An Urbanized Planet
Architecture’s globalization has spread its bittersweet fruits around the world, as shown in the series edited over the last four years by the Fundación BBVA.
Motionless architectures move a lot. Nothing seems as static as buildings, firmly rooted in a place in the world, and yet nothing moves as swiftly as the people and the ideas that shape them. From the megalithic cultures all the way to the contemporary world, passing through the efficient reiteration of Roman works, the fertile traffic of medieval builders or the oceanic dissemination of classical language, architecture has always gone beyond its local condition to spread its influence all around. The globalization of architecture is not at all a recent phenomenon, even though we have seen how this process has sped up over the last decades, increasing the geographic range of large architectural offices, which have colonized the five continents with icons designed in very different time zones.
In contrast, a large percentage of the population lives in spontaneous dwellings, built with skill rather than resources, and with no other guide than the aesthetics of scarcity and the ethics of need. But these two distinctive features also give these informal settlements a global dimension, using as they do local materials and elementary geometries to establish patterns that are common to Latin American favelas, African bidonvilles or Asian shanty towns. After all, what we have in common is more important than what sets us apart, and this increasingly urbanized planet faces constructive and architectural challenges in which generic demands prevail over specific requirements. The informal city is also global, and the cross fertilization of its experiences benefits from the mobility of architects or aid workers, true pollinating agents of a variety of processes.
Both the large emblematic commissions and the most silent urban regenerations engage in a cultural and technical conversation that transcends frontiers, and these scattered dialogues spark ideas that transform territories and landscapes, changing the cities that frame our collective life and penetrating even the more secluded domestic realm. These new intellectual and emotional maps blend global trends with local realities, and the unavoidable and fertile tension between both of them is the most efficient midwife of the best projects.
If movies often remind us that, aside from the ever-present Hollywood, there is also a Bollywood in India and a Nollywood in Nigeria which have established themselves as hugely successful industries, in the field of architecture we must also stress that this discipline goes beyond iconic buildings, signature works or even structures built by qualified professionals. There is indeed a vast ocean of architectures without architects that go from vernacular and traditional contexts to informal or spontaneous developments, and in all these areas there is a very powerful material, functional and climatic logic that is able to stimulate and provide example for many emblematic works and not a few authors of reference.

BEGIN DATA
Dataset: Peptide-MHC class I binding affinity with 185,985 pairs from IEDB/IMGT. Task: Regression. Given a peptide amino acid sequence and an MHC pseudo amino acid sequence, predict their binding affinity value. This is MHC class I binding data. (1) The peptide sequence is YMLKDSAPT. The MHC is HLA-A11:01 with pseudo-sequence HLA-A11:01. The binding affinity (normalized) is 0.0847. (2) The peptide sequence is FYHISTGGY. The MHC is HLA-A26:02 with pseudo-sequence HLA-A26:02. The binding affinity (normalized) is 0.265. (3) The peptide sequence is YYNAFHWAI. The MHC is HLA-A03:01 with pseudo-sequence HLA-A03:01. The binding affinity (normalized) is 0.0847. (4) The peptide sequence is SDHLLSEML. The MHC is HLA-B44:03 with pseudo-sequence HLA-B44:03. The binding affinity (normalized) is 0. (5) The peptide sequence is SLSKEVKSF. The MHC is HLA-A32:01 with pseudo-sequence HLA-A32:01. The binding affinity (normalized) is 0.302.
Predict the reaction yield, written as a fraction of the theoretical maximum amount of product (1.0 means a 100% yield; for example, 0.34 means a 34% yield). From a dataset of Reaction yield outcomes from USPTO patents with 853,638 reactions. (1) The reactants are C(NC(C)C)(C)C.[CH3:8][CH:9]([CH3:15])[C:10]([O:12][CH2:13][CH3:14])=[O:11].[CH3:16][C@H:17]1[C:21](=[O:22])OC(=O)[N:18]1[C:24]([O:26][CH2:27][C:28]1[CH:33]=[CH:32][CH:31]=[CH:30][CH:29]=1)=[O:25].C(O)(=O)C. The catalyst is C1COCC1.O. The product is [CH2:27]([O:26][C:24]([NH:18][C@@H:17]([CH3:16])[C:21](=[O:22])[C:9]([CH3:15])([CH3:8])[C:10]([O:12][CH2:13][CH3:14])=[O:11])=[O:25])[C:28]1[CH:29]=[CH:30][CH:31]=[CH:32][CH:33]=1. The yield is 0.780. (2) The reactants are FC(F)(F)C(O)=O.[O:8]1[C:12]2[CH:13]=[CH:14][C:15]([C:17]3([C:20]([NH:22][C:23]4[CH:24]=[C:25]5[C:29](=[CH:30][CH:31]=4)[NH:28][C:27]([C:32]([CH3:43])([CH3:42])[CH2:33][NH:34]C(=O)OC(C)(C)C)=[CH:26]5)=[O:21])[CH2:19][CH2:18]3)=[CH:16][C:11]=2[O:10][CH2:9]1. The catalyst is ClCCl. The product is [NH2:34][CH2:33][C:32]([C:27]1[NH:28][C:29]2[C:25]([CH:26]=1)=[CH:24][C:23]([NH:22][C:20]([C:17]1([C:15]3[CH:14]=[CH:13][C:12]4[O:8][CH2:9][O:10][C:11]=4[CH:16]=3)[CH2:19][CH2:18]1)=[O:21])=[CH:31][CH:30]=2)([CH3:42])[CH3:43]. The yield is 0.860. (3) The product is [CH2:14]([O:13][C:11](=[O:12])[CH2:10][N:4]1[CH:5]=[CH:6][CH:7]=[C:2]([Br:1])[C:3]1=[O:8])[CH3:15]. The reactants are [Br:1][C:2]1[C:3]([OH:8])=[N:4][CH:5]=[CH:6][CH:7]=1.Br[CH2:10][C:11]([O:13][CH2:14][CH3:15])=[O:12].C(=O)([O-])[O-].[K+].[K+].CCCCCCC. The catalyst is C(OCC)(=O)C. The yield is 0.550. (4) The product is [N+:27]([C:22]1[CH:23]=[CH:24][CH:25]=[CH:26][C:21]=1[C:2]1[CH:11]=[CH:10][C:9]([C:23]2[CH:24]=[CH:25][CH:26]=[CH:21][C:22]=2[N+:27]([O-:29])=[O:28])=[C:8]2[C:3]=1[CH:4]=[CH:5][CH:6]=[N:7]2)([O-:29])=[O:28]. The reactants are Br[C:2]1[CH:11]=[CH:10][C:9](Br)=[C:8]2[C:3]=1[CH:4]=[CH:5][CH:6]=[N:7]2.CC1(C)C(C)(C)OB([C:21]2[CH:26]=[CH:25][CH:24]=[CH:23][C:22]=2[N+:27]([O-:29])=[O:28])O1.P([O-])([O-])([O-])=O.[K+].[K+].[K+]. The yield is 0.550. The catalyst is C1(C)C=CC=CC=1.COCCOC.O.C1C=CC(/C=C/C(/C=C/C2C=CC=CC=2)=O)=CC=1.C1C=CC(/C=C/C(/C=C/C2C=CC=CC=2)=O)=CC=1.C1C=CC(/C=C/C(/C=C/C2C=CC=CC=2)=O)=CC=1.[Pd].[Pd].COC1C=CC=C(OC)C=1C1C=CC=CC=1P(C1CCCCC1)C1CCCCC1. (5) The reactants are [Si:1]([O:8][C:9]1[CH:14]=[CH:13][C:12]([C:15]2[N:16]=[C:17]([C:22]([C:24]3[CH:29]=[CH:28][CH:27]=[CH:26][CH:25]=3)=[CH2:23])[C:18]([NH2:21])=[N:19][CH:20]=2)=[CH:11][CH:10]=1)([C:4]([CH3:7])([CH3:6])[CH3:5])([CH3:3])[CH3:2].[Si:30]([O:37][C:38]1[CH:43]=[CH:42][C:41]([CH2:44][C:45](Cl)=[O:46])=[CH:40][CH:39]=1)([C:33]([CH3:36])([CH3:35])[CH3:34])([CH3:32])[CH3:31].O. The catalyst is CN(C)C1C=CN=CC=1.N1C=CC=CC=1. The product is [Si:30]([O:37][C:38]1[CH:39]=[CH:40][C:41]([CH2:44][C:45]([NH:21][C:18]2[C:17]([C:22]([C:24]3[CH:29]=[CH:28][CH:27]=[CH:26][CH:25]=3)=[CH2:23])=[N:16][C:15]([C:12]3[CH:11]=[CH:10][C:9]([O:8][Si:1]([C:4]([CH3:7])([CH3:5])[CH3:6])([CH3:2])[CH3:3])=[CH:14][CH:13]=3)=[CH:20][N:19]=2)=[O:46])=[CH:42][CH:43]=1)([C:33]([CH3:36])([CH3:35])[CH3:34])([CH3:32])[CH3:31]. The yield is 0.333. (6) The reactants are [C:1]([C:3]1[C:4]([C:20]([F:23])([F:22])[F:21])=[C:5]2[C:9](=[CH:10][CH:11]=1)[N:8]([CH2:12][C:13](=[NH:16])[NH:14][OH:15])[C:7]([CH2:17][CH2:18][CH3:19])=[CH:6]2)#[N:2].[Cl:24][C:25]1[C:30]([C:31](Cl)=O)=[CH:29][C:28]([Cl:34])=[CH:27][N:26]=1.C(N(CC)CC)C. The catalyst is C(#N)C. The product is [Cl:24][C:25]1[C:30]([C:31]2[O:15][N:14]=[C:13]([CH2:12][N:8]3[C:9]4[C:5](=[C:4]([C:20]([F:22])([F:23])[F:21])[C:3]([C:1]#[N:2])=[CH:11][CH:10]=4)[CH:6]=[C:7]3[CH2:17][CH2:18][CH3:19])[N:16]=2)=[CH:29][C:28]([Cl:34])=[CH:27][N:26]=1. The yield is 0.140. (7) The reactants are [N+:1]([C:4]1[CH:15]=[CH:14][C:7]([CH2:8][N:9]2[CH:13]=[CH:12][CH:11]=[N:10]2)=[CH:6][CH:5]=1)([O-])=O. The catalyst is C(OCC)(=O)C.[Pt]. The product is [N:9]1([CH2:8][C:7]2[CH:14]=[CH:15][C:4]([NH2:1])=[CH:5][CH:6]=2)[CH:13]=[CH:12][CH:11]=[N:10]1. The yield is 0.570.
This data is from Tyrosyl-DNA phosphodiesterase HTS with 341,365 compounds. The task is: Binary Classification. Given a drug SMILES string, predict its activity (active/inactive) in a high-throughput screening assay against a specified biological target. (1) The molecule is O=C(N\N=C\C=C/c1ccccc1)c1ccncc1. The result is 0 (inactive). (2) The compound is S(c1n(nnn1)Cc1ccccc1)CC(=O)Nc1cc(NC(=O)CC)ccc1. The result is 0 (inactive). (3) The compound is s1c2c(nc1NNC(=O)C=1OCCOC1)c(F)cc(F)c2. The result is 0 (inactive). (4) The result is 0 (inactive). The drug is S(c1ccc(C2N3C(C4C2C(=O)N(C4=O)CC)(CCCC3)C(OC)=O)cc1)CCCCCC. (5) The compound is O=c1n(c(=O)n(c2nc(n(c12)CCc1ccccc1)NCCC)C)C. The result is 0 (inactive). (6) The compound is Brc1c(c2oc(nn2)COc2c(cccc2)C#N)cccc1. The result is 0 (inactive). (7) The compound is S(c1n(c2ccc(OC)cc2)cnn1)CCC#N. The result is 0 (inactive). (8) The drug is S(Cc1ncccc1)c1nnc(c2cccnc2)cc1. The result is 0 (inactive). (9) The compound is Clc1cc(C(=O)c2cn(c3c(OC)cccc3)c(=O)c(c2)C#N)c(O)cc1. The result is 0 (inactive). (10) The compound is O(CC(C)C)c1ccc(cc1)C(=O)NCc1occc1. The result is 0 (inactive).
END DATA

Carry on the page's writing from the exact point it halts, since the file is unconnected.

2012 saw the completion of the four-volume Atlas. Architectures of the 21st Century, which develops the original book of 2007.
The architectures of the planet gathered in the volumes of the Atlas edited by the Fundación BBVA aim to offer a portrait of our times, but also to reflect the debates and conflicts of the field, which now faces a world in mutation with outdated tools and attitudes, subjected as they are to the accelerated obsolescence provoked by the dizzying speed of technical and social change. The concluding chapter of the last volume is devoted to architecture in Spain and Portugal, which in only a few years have experienced the ecstasy of international recognition and the agony of a seemingly endless economic crisis that has torn the professional network and driven talent outside the perimeter of our pentagonal peninsula: it is a painful aspect of globalization, but perhaps also a stimulus to begin thinking in a different way.
Spain exports architects rather than architectures, and those works that almost twenty years ago were described in this same magazine as examples of social-opulence have proven to be greenhouse plants, exquisite in their protected atmosphere, but less prepared to survive the storm when the economic weather becomes harsh. The media prestige and the popularity earned during the years of prosperity have been insufficient to spur a process of internationalization that also demands entrepreneurial strength and solid institutions. As in so many other spheres of life in Spain, we architects must learn to give more for less to reinforce our capacity to provide services, and must place a special emphasis on the common, because the only way to strengthen our community ties is by giving priority to everything we share. The country has gone from blaze to bailout, and in this transit from boom to bust its immobile architectures have reacted by setting themselves in motion: moving outwards with the drain of professionals and falling inwards with the collapse of offices. But the wide and foreign world documented through the words and images of the Atlas waits at the threshold.